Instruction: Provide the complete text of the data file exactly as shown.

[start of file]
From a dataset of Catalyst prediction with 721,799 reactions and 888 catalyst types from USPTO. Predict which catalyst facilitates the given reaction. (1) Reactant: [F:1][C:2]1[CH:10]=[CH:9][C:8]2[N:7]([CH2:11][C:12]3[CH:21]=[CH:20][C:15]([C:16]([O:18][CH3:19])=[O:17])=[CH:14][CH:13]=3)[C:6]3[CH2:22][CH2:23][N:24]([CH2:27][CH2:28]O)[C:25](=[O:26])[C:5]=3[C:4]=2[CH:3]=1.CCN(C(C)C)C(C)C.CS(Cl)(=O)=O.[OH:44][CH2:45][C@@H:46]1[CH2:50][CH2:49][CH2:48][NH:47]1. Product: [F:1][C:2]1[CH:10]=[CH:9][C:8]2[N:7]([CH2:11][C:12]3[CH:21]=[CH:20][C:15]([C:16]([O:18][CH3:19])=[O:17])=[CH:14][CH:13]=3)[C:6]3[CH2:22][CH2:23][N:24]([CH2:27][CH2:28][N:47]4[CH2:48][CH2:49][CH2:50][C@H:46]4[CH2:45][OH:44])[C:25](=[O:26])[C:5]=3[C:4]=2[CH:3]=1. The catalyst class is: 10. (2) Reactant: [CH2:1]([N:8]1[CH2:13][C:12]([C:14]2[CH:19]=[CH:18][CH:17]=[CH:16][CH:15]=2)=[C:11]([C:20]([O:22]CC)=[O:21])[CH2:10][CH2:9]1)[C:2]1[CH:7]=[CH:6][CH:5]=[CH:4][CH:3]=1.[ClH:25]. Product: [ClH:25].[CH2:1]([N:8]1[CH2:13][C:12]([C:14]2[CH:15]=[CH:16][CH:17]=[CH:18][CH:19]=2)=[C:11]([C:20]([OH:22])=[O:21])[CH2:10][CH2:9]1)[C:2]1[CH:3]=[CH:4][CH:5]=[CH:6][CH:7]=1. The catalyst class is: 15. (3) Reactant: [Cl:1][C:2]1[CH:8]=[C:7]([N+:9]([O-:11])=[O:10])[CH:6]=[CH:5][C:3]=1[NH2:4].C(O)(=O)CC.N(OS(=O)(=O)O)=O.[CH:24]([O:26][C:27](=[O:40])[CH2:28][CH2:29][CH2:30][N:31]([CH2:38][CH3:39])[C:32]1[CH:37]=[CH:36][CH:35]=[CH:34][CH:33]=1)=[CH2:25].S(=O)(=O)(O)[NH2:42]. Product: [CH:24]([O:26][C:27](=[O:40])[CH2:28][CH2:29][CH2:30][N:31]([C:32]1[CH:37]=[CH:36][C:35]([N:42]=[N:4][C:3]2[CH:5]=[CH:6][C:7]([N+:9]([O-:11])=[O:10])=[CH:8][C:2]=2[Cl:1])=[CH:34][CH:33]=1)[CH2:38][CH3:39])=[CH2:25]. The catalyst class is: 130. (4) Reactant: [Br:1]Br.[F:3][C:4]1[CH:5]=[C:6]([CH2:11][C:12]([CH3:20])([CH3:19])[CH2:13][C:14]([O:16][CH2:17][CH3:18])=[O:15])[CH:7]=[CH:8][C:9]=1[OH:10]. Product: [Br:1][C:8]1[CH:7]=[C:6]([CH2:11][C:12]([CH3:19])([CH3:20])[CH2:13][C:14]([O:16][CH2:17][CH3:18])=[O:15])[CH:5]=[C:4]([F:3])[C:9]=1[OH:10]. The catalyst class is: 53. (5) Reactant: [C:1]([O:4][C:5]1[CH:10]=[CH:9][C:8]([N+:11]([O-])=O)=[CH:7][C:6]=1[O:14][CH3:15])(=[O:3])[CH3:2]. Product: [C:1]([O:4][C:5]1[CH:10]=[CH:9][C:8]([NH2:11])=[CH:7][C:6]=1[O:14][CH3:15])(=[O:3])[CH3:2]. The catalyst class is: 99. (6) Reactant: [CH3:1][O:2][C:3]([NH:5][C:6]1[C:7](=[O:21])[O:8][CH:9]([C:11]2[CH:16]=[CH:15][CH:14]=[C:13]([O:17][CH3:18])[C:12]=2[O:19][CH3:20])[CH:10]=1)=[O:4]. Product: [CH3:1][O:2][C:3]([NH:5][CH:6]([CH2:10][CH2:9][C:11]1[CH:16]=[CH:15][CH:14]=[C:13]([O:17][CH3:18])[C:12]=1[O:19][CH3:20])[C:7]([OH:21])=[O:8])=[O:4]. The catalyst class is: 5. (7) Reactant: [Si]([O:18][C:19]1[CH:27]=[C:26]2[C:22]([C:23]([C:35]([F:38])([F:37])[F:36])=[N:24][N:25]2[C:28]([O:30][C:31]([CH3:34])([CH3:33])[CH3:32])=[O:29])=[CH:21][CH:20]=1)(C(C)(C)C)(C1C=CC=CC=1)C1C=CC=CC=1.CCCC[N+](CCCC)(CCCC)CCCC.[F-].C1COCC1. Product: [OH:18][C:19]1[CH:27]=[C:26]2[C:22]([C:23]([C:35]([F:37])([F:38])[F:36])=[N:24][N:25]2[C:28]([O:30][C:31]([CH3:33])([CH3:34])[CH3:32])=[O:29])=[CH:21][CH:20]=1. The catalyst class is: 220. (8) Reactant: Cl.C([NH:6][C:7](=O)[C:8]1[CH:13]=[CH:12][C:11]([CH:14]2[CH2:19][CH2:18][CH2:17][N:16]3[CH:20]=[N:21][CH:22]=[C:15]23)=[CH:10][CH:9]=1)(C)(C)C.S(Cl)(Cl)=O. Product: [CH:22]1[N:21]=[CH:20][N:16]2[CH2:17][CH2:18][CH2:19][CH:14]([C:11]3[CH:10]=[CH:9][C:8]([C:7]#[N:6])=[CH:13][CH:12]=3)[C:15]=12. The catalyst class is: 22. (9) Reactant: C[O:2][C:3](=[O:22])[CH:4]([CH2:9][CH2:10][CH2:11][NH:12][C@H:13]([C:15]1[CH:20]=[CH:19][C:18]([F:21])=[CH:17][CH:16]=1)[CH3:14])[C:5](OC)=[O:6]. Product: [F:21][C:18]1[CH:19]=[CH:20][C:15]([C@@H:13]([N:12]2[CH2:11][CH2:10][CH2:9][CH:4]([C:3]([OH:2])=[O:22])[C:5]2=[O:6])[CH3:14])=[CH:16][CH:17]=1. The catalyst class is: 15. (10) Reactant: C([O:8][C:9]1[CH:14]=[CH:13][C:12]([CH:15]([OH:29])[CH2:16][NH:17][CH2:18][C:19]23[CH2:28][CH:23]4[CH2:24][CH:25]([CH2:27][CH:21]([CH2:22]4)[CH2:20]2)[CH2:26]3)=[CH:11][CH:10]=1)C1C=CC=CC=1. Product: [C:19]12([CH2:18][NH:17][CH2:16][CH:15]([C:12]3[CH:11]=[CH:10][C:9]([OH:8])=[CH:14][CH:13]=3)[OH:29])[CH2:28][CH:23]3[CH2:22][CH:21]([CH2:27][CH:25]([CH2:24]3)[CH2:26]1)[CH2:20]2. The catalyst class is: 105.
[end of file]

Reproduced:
From a dataset of Catalyst prediction with 721,799 reactions and 888 catalyst types from USPTO. Predict which catalyst facilitates the given reaction. (1) Reactant: [F:1][C:2]1[CH:10]=[CH:9][C:8]2[N:7]([CH2:11][C:12]3[CH:21]=[CH:20][C:15]([C:16]([O:18][CH3:19])=[O:17])=[CH:14][CH:13]=3)[C:6]3[CH2:22][CH2:23][N:24]([CH2:27][CH2:28]O)[C:25](=[O:26])[C:5]=3[C:4]=2[CH:3]=1.CCN(C(C)C)C(C)C.CS(Cl)(=O)=O.[OH:44][CH2:45][C@@H:46]1[CH2:50][CH2:49][CH2:48][NH:47]1. Product: [F:1][C:2]1[CH:10]=[CH:9][C:8]2[N:7]([CH2:11][C:12]3[CH:21]=[CH:20][C:15]([C:16]([O:18][CH3:19])=[O:17])=[CH:14][CH:13]=3)[C:6]3[CH2:22][CH2:23][N:24]([CH2:27][CH2:28][N:47]4[CH2:48][CH2:49][CH2:50][C@H:46]4[CH2:45][OH:44])[C:25](=[O:26])[C:5]=3[C:4]=2[CH:3]=1. The catalyst class is: 10. (2) Reactant: [CH2:1]([N:8]1[CH2:13][C:12]([C:14]2[CH:19]=[CH:18][CH:17]=[CH:16][CH:15]=2)=[C:11]([C:20]([O:22]CC)=[O:21])[CH2:10][CH2:9]1)[C:2]1[CH:7]=[CH:6][CH:5]=[CH:4][CH:3]=1.[ClH:25]. Product: [ClH:25].[CH2:1]([N:8]1[CH2:13][C:12]([C:14]2[CH:15]=[CH:16][CH:17]=[CH:18][CH:19]=2)=[C:11]([C:20]([OH:22])=[O:21])[CH2:10][CH2:9]1)[C:2]1[CH:3]=[CH:4][CH:5]=[CH:6][CH:7]=1. The catalyst class is: 15. (3) Reactant: [Cl:1][C:2]1[CH:8]=[C:7]([N+:9]([O-:11])=[O:10])[CH:6]=[CH:5][C:3]=1[NH2:4].C(O)(=O)CC.N(OS(=O)(=O)O)=O.[CH:24]([O:26][C:27](=[O:40])[CH2:28][CH2:29][CH2:30][N:31]([CH2:38][CH3:39])[C:32]1[CH:37]=[CH:36][CH:35]=[CH:34][CH:33]=1)=[CH2:25].S(=O)(=O)(O)[NH2:42]. Product: [CH:24]([O:26][C:27](=[O:40])[CH2:28][CH2:29][CH2:30][N:31]([C:32]1[CH:37]=[CH:36][C:35]([N:42]=[N:4][C:3]2[CH:5]=[CH:6][C:7]([N+:9]([O-:11])=[O:10])=[CH:8][C:2]=2[Cl:1])=[CH:34][CH:33]=1)[CH2:38][CH3:39])=[CH2:25]. The catalyst class is: 130. (4) Reactant: [Br:1]Br.[F:3][C:4]1[CH:5]=[C:6]([CH2:11][C:12]([CH3:20])([CH3:19])[CH2:13][C:14]([O:16][CH2:17][CH3:18])=[O:15])[CH:7]=[CH:8][C:9]=1[OH:10]. Product: [Br:1][C:8]1[CH:7]=[C:6]([CH2:11][C:12]([CH3:19])([CH3:20])[CH2:13][C:14]([O:16][CH2:17][CH3:18])=[O:15])[CH:5]=[C:4]([F:3])[C:9]=1[OH:10]. The catalyst class is: 53. (5) Reactant: [C:1]([O:4][C:5]1[CH:10]=[CH:9][C:8]([N+:11]([O-])=O)=[CH:7][C:6]=1[O:14][CH3:15])(=[O:3])[CH3:2]. Product: [C:1]([O:4][C:5]1[CH:10]=[CH:9][C:8]([NH2:11])=[CH:7][C:6]=1[O:14][CH3:15])(=[O:3])[CH3:2]. The catalyst class is: 99. (6) Reactant: [CH3:1][O:2][C:3]([NH:5][C:6]1[C:7](=[O:21])[O:8][CH:9]([C:11]2[CH:16]=[CH:15][CH:14]=[C:13]([O:17][CH3:18])[C:12]=2[O:19][CH3:20])[CH:10]=1)=[O:4]. Product: [CH3:1][O:2][C:3]([NH:5][CH:6]([CH2:10][CH2:9][C:11]1[CH:16]=[CH:15][CH:14]=[C:13]([O:17][CH3:18])[C:12]=1[O:19][CH3:20])[C:7]([OH:21])=[O:8])=[O:4]. The catalyst class is: 5. (7) Reactant: [Si]([O:18][C:19]1[CH:27]=[C:26]2[C:22]([C:23]([C:35]([F:38])([F:37])[F:36])=[N:24][N:25]2[C:28]([O:30][C:31]([CH3:34])([CH3:33])[CH3:32])=[O:29])=[CH:21][CH:20]=1)(C(C)(C)C)(C1C=CC=CC=1)C1C=CC=CC=1.CCCC[N+](CCCC)(CCCC)CCCC.[F-].C1COCC1. Product: [OH:18][C:19]1[CH:27]=[C:26]2[C:22]([C:23]([C:35]([F:37])([F:38])[F:36])=[N:24][N:25]2[C:28]([O:30][C:31]([CH3:33])([CH3:34])[CH3:32])=[O:29])=[CH:21][CH:20]=1. The catalyst class is: 220. (8) Reactant: Cl.C([NH:6][C:7](=O)[C:8]1[CH:13]=[CH:12][C:11]([CH:14]2[CH2:19][CH2:18][CH2:17][N:16]3[CH:20]=[N:21][CH:22]=[C:15]23)=[CH:10][CH:9]=1)(C)(C)C.S(Cl)(Cl)=O. Product: [CH:22]1[N:21]=[CH:20][N:16]2[CH2:17][CH2:18][CH2:19][CH:14]([C:11]3[CH:10]=[CH:9][C:8]([C:7]#[N:6])=[CH:13][CH:12]=3)[C:15]=12. The catalyst class is: 22. (9) Reactant: C[O:2][C:3](=[O:22])[CH:4]([CH2:9][CH2:10][CH2:11][NH:12][C@H:13]([C:15]1[CH:20]=[CH:19][C:18]([F:21])=[CH:17][CH:16]=1)[CH3:14])[C:5](OC)=[O:6]. Product: [F:21][C:18]1[CH:19]=[CH:20][C:15]([C@@H:13]([N:12]2[CH2:11][CH2:10][CH2:9][CH:4]([C:3]([OH:2])=[O:22])[C:5]2=[O:6])[CH3:14])=[CH:16][CH:17]=1. The catalyst class is: 15. (10) Reactant: C([O:8][C:9]1[CH:14]=[CH:13][C:12]([CH:15]([OH:29])[CH2:16][NH:17][CH2:18][C:19]23[CH2:28][CH:23]4[CH2:24][CH:25]([CH2:27][CH:21]([CH2:22]4)[CH2:20]2)[CH2:26]3)=[CH:11][CH:10]=1)C1C=CC=CC=1. Product: [C:19]12([CH2:18][NH:17][CH2:16][CH:15]([C:12]3[CH:11]=[CH:10][C:9]([OH:8])=[CH:14][CH:13]=3)[OH:29])[CH2:28][CH:23]3[CH2:22][CH:21]([CH2:27][CH:25]([CH2:24]3)[CH2:26]1)[CH2:20]2. The catalyst class is: 105.